Furthermore, the basic dryer design can be reconfigured with upgraded heat recovery or vacuum drying systems in the future to reduce heat consumption and the effects of greenhouse gas emissions and carbon footprint.

Please contact LCI for additional details on these processes and how we can help create a sustainable dryer project for you.

How is safety maintained with a Thin Film Dryer?

Thin Film Dryers were developed with safety in mind.

  1. The dryers are indirect dryers with no combustible gases or embers from the heating system enter the drying area.
  2. The dryers use an inert atmosphere where oxygen levels are maintained and controlled below the levels of fire and explosion risk.
  3. The dryers maintain a negative internal pressure pulling all dust and hazardous drying substances to the emissions control system and out of the operational area.
  4. There is no contact between moving parts internal to the dryer to create a spark.
  5. The system is tied together by an instrumentation and control system which monitors and maintains a safe drying environment throughout the drying process.

Furthermore, LCI will work with you to develop the design based on the latest National Fire Protection (NFPA) codes and work with your Dust Hazard Analysis team to ensure the entire process is safe from fire and explosion.

What Maintenance is required of a thin film dryer?

The Thin Film Dryer is simple and easy to maintain. The system has a single wear part, the blade, which is bolted to the edge of the rotor. Typically, the blades are inspected yearly using a preconfigured trolley system to pull the auger.

Blades which are worn are simply unbolted and replaced. All maintenance is performed at the floor level without heaving lifting, draining of heating fluid, and, factory synchronization or re-alignment of the equipment.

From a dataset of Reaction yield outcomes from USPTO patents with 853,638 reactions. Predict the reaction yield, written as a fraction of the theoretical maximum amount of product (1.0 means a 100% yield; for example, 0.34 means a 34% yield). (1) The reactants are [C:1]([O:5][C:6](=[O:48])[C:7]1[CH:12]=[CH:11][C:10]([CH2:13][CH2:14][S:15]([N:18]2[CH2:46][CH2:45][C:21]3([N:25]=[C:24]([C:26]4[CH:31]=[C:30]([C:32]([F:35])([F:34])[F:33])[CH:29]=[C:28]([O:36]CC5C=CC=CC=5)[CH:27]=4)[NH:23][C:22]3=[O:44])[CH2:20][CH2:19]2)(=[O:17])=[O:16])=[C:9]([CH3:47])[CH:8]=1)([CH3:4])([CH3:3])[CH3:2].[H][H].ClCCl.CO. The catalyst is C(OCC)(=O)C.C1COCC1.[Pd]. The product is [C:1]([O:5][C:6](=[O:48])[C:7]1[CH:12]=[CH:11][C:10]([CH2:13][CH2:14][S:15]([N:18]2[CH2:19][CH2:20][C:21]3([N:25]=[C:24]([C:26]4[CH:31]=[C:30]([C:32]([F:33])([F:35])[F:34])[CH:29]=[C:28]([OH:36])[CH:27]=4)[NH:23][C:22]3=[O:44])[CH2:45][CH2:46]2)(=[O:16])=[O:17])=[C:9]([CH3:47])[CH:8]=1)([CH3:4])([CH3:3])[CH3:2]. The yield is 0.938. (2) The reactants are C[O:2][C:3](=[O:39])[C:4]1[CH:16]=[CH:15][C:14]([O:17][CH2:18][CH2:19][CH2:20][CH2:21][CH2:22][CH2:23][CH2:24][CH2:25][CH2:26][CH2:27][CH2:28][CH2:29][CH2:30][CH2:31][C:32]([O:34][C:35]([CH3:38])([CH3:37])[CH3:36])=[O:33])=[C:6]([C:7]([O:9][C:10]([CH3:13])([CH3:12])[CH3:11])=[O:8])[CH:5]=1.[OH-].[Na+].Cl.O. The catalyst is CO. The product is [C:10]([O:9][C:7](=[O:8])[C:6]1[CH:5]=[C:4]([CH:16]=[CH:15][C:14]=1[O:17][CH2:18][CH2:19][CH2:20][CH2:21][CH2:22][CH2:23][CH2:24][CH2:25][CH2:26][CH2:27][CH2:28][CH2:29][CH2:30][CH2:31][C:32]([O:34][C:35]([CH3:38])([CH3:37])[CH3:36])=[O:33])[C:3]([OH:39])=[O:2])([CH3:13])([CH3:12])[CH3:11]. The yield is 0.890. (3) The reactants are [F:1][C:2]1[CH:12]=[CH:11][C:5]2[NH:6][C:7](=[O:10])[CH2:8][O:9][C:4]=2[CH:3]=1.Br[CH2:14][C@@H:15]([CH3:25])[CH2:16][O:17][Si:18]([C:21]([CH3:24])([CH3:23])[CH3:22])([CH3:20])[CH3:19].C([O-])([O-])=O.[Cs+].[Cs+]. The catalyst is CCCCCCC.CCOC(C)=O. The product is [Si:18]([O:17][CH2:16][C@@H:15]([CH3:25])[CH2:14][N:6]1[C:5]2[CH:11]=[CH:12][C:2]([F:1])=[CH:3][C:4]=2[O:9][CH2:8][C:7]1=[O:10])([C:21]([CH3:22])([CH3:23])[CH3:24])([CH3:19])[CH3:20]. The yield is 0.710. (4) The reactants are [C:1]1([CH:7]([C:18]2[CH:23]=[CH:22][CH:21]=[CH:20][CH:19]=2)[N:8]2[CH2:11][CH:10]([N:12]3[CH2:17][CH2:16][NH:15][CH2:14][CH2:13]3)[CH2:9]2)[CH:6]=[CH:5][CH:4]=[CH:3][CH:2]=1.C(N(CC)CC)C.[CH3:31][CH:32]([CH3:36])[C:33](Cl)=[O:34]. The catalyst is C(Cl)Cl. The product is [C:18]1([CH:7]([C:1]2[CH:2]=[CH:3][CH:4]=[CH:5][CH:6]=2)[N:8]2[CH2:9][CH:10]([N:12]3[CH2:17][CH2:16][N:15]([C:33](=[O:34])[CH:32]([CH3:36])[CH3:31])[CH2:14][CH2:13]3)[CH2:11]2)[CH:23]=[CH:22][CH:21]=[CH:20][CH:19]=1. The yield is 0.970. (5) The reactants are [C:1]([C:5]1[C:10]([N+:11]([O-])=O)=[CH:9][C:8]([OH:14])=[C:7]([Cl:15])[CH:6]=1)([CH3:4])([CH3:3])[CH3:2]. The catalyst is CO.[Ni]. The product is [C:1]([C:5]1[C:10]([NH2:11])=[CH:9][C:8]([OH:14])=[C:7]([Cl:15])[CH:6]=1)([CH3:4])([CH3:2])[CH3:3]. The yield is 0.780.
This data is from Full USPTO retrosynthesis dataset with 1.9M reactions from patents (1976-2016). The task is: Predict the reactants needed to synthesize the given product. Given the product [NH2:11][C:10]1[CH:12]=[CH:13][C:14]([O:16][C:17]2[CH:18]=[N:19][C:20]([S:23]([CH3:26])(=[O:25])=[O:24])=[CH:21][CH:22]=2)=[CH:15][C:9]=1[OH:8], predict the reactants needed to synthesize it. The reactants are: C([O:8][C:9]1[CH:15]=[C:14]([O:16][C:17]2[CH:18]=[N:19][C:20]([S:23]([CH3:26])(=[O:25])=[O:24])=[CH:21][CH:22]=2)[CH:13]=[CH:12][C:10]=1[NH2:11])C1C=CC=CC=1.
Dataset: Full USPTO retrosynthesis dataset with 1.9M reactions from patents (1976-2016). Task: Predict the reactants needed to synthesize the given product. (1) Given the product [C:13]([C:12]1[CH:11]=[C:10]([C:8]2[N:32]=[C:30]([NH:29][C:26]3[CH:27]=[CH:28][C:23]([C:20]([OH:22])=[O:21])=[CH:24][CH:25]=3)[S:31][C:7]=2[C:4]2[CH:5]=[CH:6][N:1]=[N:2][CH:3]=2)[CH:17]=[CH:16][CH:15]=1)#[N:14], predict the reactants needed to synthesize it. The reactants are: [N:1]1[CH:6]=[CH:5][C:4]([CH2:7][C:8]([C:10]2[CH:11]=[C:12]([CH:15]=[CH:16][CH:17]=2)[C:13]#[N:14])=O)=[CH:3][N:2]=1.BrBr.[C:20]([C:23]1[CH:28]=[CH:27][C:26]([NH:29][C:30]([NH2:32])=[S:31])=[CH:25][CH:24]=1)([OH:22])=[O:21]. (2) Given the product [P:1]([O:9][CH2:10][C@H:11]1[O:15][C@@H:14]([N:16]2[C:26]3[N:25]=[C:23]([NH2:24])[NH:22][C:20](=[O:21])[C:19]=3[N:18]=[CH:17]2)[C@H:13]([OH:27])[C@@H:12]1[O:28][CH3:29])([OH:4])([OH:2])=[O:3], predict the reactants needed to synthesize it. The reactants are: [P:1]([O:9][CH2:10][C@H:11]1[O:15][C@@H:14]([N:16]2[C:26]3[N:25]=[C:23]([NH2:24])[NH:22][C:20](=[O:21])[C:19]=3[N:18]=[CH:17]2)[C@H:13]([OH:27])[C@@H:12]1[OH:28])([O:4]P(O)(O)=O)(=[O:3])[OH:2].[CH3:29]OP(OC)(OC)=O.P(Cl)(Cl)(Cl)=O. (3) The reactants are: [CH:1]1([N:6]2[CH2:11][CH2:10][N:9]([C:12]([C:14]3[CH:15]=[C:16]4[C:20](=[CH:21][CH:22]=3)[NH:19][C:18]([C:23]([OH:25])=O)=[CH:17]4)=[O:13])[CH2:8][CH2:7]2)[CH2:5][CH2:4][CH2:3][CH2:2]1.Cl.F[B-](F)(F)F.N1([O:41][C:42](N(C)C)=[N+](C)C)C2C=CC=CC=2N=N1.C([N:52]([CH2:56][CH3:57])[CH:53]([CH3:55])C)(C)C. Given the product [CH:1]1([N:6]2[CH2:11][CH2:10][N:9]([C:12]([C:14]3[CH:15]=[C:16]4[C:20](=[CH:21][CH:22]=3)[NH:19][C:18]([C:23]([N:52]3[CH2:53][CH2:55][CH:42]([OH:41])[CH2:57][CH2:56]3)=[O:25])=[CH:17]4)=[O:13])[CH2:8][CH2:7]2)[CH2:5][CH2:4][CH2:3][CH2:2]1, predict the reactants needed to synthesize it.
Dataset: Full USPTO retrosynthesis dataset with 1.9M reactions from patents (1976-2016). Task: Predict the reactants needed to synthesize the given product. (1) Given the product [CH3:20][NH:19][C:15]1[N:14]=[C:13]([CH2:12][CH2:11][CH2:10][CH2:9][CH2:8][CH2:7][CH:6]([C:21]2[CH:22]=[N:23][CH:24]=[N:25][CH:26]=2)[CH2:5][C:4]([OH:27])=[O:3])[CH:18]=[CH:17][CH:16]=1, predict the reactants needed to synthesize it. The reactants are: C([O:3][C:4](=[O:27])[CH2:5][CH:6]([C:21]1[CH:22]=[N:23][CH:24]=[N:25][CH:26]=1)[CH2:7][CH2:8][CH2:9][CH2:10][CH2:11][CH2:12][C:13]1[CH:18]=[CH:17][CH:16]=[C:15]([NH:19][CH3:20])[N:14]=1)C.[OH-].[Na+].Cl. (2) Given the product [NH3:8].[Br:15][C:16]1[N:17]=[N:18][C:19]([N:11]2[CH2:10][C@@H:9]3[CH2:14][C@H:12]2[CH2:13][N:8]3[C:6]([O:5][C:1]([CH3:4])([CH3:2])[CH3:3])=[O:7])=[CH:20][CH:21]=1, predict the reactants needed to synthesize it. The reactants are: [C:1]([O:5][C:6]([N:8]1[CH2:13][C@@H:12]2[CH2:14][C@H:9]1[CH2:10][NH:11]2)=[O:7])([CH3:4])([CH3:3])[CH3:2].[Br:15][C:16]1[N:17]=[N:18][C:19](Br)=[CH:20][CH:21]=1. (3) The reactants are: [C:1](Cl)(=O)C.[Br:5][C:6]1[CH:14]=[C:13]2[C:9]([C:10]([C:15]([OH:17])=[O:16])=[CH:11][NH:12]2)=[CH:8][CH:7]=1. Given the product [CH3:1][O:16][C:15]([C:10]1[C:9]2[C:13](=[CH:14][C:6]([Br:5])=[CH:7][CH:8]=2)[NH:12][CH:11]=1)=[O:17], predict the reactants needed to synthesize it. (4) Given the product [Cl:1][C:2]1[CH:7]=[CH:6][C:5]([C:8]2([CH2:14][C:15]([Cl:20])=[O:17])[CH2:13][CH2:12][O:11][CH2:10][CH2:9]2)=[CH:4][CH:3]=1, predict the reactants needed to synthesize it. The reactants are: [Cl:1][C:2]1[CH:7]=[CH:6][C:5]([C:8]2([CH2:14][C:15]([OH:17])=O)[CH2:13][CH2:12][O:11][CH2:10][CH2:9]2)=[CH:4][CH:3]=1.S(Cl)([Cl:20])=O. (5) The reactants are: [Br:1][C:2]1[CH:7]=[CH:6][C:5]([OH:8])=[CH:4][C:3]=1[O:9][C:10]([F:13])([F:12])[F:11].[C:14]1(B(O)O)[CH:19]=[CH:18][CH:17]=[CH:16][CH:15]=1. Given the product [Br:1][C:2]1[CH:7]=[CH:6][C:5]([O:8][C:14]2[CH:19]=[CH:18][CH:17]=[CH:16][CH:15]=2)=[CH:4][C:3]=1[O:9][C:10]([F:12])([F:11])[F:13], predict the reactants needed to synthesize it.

Thin Film Sludge Dryer Rotor Blade 

Are there any emissions requirements to consider when drying sludge?

Due to the nature of sludge, there is a risk of odor from the drying process as well as dust production. Many sludges contain sulfur-containing compounds such as Hydrogen Sulfide (H2S), Ammonia (NH3) and Volatile Organic Contaminates (VOC’s) such as amines (Guide To Field Storage of Biosolids - Chapter 2) You should consider your local air regulations when designing and sizing a dryer.

To lessen the impact of the cost of emissions control equipment, the Thin Film Dryer is designed with a small airflow (typically between 20-200 CFM) meaning there is a small volume of air to treat compared to other technologies like belt dryers and drum dryers. The first line of defense is a barometric/mixing condenser which precipitates out most of the liquid evaporated out the dryer and curb dust emissions.

Next, if required, the small air flow can be sent to a small odor control system, an existing odor control system or to the thermal heating system to be oxidized, reducing the cost of the overall system.

For more detailed information please reach out to our team to discuss your particular application requirements.

How is a Thin Film Dryer Sized and how much does it cost?

With over 100 drying applications completed, LCI and our partner SMS-BUSS-Canzler have the process knowledge to design your drying application. With the following information we can start the design process:

  1. The type of sludge
  2. The amount of sludge
  3. The feed solids %DS
  4. The required discharge solids %DS
  5. Any dried sludge characteristics required
  6. The heating medium available along with its temperature
  7. The yearly desired operational hours

With this information we develop design for your application by using our internally developed heat transfer coefficients based on our years of experience in evaporation and drying. Once the dryer is sized our team can put together a price estimate for the dryer.

Contact Us Today!
Chip Pless - Sludge Drying Sales Manager
Phone: 704-397-4082